Date: March 1, 2018
Time: 7:00 PM - 9:00 PM

See:https://filmstudiescenter.uchicago.edu/events/2018/jane-abortion-service

Mar 5, 7:00 PM: BlacKorea Film Screening and Q&A

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Two children, born to a Korean mother and a African-American father, struggle with the consequences of their parents' decisions and the brutality of Chicago. Based on Patti Kim Gill's life, and directed by Christine Swanson (also Korean and Black), BlacKorea takes an honest look at stereotypes resulting from two cultures colliding. Screening followed by a panel discussion and Q&A with the cast and crew. Free and open to the public. Please RSVP for tickets here: https://www.eventbrite.com/e/blackorea-film-special-screening-tickets-42291848056 Presented in collaboration with the CSRPC, CSGS, Center for Identity and Inclusion (CI+I), DOC Films, and UChicagoGRAD.

Date: March 5, 2018
Time: 7:00 PM - 8:30 PM

Mar 2, 3:30 PM: Elliott Powell: Super Freaks and ATLiens: The Queer Afro-South Asian Aesthetic ...

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Elliott Powell, Assistant Professor, Dept of American Studies, University of Minnesota “Super Freaks and ATLiens: The Queer Afro-South Asian Aesthetic Futures of Rick James and OutKast” Abstract: Popular music scholars generally contend that the 1980s and 1990s were a period of increased politically charged musical cross-currents between black and South Asian sounds and musicians in the United Kingdom and the Caribbean, but not in the U.S. This paper challenges this narrative by exploring the place of South Asian aesthetics in the work of U.S. funk artist Rick James and American rap duo OutKast. In particular, this talk analyzes James’s 1986 album The Flag, his only solo album to feature South Asian instrumentation, and Outkast’ 1996 album ATLiens, their only album to engage South Asian cultural forms, for the ways that these albums use South Asian culture to articulate transformative black political ideologies. Through interviews and textual analysis, I argue that James and OutKast deploy the figures of “freaks” and “aliens,” respectively, as intercultural queer positionalities that trouble the dominant heteropatriarchal discourse of black politics. In so doing, I illustrate the ways in which these albums and artists’ use freaks and aliens to cultivate sonic and political possibilities that help us imagine and articulate a new kind of vision of intersectional, transnational, and coalitional praxis. Elliott H Powell is an Assistant Professor of American Studies at the University of Minnesota. He received his BA in History from The University of Chicago and PhD in American Studies from New York University. He is the recipient of numerous fellowship and awards from the Andrew W. Mellon Foundation, the Ford Foundation, the Woodrow Wilson Foundation, and the International Association for the Study of Popular Music. His work is published or forthcoming in GLQ: A Journal of Lesbian and Gay Studies, philoSOPHIA: A Journal of Continental Feminism, the Oxford Handbook of Hip Hop Studies, and The Black Scholar (for which he co-edited their first queer and/or trans special issue). And he is currently finishing his book manuscript, The Other Side of Things: African American and South Asian Collaborative Sounds in Black Popular Music, which brings together critical race, feminist, and queer theories to consider the political implications of African American and South Asian collaborative music-making practices in U.S.-based black popular music since the 1960s. A reception will follow. This event is co-sponsored by the Center for the Study of Race, Politics, and Culture and the Center for the Study of Gender and Sexuality.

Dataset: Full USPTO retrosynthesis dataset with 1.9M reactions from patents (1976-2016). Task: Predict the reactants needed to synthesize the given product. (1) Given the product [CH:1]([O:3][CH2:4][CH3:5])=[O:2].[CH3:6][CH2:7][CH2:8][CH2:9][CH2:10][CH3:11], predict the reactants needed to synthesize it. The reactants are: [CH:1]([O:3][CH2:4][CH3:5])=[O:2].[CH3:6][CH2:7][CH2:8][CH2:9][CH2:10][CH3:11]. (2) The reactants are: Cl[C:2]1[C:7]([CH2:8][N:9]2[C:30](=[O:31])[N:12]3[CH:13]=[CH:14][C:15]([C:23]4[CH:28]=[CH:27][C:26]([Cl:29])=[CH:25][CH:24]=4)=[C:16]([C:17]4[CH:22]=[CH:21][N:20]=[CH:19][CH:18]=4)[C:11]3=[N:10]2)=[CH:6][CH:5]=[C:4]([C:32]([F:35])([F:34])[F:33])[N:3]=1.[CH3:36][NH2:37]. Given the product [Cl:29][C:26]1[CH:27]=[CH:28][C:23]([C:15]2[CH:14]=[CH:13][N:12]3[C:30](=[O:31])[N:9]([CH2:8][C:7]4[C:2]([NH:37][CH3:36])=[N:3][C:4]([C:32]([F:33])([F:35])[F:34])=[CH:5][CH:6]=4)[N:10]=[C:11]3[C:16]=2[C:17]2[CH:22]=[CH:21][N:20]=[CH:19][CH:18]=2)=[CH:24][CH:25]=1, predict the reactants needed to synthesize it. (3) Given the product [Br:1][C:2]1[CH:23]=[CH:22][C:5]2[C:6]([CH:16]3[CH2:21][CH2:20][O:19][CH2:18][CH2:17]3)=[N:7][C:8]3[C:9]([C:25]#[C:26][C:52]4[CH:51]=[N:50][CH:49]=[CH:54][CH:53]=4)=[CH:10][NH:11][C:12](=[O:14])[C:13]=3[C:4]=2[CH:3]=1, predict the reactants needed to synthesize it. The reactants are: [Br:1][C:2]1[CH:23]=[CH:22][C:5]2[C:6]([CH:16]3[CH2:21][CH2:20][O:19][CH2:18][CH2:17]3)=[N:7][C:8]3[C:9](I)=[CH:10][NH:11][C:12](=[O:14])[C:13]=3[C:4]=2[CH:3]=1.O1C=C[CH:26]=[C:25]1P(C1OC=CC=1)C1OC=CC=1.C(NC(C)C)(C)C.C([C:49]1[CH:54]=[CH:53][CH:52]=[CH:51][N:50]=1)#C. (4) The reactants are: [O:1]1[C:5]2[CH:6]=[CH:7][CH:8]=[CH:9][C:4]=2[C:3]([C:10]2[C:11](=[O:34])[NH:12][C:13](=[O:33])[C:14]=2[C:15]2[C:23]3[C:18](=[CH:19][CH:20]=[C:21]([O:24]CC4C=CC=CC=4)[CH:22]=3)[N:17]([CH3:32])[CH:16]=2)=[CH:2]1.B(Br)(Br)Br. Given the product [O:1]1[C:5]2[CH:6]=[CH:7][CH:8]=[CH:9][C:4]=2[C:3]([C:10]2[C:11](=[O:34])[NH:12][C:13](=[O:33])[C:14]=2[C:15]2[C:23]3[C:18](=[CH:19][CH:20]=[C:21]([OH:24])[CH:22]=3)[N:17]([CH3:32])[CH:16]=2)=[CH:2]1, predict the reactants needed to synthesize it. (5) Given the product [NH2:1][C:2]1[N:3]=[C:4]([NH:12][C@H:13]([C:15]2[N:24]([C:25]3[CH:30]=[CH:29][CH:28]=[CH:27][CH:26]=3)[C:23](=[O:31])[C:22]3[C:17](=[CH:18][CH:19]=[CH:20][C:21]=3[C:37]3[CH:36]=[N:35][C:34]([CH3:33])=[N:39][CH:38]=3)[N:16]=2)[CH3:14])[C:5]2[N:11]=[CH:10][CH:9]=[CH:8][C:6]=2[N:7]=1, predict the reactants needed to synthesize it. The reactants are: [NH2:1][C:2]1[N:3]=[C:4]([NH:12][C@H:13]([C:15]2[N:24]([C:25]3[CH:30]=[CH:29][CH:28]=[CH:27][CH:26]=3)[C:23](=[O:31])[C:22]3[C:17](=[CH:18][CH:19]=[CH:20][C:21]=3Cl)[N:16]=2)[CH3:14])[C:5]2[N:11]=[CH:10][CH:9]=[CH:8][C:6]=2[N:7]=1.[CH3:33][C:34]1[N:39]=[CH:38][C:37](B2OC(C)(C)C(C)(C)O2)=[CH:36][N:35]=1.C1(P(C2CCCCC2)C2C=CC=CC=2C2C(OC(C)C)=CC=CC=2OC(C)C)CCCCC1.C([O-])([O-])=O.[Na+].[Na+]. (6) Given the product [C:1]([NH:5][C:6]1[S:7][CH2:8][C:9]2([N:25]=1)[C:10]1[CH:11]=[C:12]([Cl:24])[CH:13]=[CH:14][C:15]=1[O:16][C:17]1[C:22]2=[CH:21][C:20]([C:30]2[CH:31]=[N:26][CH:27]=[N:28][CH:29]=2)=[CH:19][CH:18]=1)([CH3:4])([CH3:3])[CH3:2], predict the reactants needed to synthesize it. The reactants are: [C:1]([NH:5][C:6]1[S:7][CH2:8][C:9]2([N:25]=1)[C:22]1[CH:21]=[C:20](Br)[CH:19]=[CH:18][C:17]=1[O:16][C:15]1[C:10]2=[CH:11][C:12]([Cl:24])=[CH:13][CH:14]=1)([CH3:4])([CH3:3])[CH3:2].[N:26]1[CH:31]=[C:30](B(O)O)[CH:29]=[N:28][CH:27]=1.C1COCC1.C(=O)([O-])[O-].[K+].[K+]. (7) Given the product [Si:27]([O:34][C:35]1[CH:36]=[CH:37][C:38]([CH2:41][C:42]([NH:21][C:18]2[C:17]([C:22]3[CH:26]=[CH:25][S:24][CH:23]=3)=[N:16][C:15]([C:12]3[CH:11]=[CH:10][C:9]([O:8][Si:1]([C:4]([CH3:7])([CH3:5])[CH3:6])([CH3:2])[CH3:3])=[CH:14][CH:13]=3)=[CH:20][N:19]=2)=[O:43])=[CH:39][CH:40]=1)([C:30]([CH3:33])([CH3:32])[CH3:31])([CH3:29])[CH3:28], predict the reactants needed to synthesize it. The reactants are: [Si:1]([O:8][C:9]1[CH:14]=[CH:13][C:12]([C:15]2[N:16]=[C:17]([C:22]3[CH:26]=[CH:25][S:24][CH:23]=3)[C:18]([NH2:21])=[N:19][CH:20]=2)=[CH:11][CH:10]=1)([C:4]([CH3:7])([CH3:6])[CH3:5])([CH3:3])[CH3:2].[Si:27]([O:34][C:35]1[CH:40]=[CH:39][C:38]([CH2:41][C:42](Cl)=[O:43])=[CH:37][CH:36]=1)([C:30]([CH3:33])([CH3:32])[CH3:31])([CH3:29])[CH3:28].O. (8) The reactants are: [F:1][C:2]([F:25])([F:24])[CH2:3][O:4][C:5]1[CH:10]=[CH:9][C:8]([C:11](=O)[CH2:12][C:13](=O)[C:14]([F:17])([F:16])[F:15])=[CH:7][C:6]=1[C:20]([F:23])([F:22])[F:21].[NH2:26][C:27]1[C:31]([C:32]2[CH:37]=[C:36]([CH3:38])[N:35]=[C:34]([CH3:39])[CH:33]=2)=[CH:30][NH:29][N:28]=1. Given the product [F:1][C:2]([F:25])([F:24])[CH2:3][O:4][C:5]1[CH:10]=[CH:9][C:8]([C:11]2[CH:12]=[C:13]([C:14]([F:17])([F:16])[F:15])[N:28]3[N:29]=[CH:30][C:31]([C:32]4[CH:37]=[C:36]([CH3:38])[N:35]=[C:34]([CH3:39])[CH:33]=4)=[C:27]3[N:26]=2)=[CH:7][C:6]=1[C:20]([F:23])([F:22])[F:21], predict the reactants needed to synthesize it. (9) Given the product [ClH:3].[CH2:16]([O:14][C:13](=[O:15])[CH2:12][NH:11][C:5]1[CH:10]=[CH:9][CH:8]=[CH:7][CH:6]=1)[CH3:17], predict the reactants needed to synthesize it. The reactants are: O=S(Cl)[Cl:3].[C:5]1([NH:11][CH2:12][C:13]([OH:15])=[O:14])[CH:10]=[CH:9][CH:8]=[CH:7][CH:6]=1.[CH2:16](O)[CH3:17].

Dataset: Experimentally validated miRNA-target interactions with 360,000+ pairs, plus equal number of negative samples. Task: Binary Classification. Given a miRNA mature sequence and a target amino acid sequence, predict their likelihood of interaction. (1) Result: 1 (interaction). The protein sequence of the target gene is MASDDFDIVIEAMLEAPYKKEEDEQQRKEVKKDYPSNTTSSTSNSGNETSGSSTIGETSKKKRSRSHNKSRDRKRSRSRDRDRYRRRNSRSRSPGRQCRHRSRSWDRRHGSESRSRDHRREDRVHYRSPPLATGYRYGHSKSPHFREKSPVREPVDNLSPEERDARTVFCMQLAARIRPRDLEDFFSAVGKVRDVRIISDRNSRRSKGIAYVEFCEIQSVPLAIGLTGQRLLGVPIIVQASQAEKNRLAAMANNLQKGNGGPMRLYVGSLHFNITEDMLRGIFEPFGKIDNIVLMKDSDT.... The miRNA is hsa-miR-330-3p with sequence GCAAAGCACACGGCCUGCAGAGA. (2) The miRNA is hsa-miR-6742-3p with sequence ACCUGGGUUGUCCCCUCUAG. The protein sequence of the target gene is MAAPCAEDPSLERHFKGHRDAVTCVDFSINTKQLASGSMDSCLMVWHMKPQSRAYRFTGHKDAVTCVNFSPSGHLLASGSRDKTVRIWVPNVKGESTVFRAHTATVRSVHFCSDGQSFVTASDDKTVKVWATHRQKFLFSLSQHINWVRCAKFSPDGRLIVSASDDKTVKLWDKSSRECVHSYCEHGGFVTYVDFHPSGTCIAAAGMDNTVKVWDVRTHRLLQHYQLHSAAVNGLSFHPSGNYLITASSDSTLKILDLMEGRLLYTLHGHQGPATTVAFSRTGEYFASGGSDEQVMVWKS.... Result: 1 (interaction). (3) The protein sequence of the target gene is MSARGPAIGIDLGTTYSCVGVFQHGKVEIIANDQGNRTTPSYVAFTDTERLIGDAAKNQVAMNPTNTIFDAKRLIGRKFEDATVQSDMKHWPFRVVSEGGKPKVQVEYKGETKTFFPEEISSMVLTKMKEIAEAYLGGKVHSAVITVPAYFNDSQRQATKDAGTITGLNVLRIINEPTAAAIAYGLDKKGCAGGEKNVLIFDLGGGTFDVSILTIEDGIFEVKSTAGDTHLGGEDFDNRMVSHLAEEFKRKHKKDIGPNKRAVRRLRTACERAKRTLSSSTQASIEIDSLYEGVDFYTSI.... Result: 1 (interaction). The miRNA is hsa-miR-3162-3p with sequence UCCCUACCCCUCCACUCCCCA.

Date: March 2, 2018
Time: 3:30 PM - 4:30 PM

Mar 6, 5:00 PM: GSSW: Caroline Sequin, “Men’s Needs, Women’s Sins: Prostitution, ...